Responding to Jeremy Corbyn’s speech to the British Chambers of Commerce this morning, Seamus Nevin, Head of Employment and Skills Policy at the Institute of Directors, said:
“New technology will bring disruption to companies and employees alike, but innovative new business models also mean huge new opportunities for creating wealth and boosting productivity. We are pleased to see Jeremy Corbyn emerge as a techno-optimist today, and he is absolutely right to bang the drum for the importance of lifelong learning as a means of adapting to changes coming to the labour market over the next few decades.
“However, the way forward is not to simply throw money at the issue. The need to get a tight grip on the public finances has not gone away, so we do not think the solution of indefinite and entirely free provision of further education is the right one – as attractive as it might sound.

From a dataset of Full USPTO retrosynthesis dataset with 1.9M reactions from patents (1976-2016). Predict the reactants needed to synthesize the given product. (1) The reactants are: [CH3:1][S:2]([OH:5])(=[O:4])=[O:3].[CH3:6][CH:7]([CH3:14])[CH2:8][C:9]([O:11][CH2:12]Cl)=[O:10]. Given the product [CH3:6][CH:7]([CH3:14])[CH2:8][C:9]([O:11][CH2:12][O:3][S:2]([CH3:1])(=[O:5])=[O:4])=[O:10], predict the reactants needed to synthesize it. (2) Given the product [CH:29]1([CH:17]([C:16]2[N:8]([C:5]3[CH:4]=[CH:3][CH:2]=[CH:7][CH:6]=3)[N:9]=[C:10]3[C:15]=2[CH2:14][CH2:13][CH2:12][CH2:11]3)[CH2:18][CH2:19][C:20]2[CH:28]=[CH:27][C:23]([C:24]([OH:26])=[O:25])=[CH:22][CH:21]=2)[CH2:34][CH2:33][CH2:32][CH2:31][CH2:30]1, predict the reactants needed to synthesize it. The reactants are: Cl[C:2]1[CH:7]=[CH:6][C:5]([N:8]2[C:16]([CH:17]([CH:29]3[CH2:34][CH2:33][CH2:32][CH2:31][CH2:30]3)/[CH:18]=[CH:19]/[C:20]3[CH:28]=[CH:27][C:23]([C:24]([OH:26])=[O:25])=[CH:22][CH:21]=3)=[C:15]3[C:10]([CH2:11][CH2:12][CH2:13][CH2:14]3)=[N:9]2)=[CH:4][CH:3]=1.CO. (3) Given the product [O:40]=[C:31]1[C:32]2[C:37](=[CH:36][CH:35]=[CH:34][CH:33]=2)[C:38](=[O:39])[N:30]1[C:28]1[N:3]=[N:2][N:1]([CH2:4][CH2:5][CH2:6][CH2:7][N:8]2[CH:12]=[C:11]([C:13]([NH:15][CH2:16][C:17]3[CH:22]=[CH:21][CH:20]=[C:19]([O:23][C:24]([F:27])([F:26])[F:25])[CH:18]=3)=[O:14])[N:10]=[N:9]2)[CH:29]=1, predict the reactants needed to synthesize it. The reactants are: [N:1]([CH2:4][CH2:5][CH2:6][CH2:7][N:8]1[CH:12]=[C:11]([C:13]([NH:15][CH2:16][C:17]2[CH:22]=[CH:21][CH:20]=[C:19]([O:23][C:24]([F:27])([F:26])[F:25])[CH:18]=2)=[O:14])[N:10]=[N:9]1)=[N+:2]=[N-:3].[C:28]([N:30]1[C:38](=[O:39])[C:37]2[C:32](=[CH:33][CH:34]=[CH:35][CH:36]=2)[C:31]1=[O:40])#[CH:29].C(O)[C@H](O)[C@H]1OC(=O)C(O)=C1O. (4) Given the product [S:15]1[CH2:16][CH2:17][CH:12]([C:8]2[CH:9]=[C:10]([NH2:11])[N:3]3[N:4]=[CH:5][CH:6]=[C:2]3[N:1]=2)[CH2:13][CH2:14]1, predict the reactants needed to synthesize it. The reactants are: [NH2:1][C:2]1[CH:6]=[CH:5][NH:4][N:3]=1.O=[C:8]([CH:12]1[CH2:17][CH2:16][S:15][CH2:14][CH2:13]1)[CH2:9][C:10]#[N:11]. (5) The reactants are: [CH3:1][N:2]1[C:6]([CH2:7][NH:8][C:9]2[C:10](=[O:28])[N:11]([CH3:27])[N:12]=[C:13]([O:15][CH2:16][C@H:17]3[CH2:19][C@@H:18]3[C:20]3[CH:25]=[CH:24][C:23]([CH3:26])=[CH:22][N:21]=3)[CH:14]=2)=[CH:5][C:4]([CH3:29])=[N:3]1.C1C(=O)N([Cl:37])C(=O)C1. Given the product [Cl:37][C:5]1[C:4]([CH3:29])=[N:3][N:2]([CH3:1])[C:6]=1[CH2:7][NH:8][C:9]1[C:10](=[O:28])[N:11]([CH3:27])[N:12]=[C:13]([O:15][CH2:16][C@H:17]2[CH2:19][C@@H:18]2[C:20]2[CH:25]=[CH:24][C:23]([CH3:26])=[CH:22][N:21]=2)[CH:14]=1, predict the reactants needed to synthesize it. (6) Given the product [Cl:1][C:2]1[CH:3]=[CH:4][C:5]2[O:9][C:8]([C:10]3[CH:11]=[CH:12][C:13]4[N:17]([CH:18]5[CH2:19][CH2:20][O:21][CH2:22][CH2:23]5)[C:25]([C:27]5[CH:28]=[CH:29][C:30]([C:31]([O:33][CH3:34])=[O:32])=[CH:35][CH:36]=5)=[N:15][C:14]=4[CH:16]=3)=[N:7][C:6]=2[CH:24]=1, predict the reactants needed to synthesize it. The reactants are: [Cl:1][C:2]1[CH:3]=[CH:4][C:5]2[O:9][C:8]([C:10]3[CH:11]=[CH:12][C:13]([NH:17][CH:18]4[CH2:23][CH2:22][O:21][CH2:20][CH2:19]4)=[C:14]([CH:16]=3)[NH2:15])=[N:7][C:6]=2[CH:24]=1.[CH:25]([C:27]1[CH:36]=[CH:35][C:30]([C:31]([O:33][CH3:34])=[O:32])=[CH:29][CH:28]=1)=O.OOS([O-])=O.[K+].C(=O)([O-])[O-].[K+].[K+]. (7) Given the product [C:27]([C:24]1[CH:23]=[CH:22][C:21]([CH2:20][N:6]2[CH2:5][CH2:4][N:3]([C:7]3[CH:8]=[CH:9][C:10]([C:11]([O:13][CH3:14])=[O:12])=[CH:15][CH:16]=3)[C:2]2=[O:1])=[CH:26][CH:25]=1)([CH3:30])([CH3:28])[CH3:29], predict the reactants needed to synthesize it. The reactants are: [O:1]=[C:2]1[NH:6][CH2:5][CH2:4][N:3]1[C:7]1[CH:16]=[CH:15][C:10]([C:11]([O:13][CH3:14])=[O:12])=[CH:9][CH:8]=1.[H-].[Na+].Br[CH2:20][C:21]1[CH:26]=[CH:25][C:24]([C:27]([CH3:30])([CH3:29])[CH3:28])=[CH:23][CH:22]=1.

“The solution must be market-led and capable of responding quickly to the emergence of new sectors and technologies. As the IoD has already proposed, this can best achieved through supporting the growth of flexible, tech-enabled learning provision (like MOOCs, virtual reality and assisted learning algorithms), as well as tax breaks for both companies and individuals to invest in training. This is a much better way to make sure training will lead to improved job prospects.”
These principles form part of the IoD’s recent submission to the Taylor Review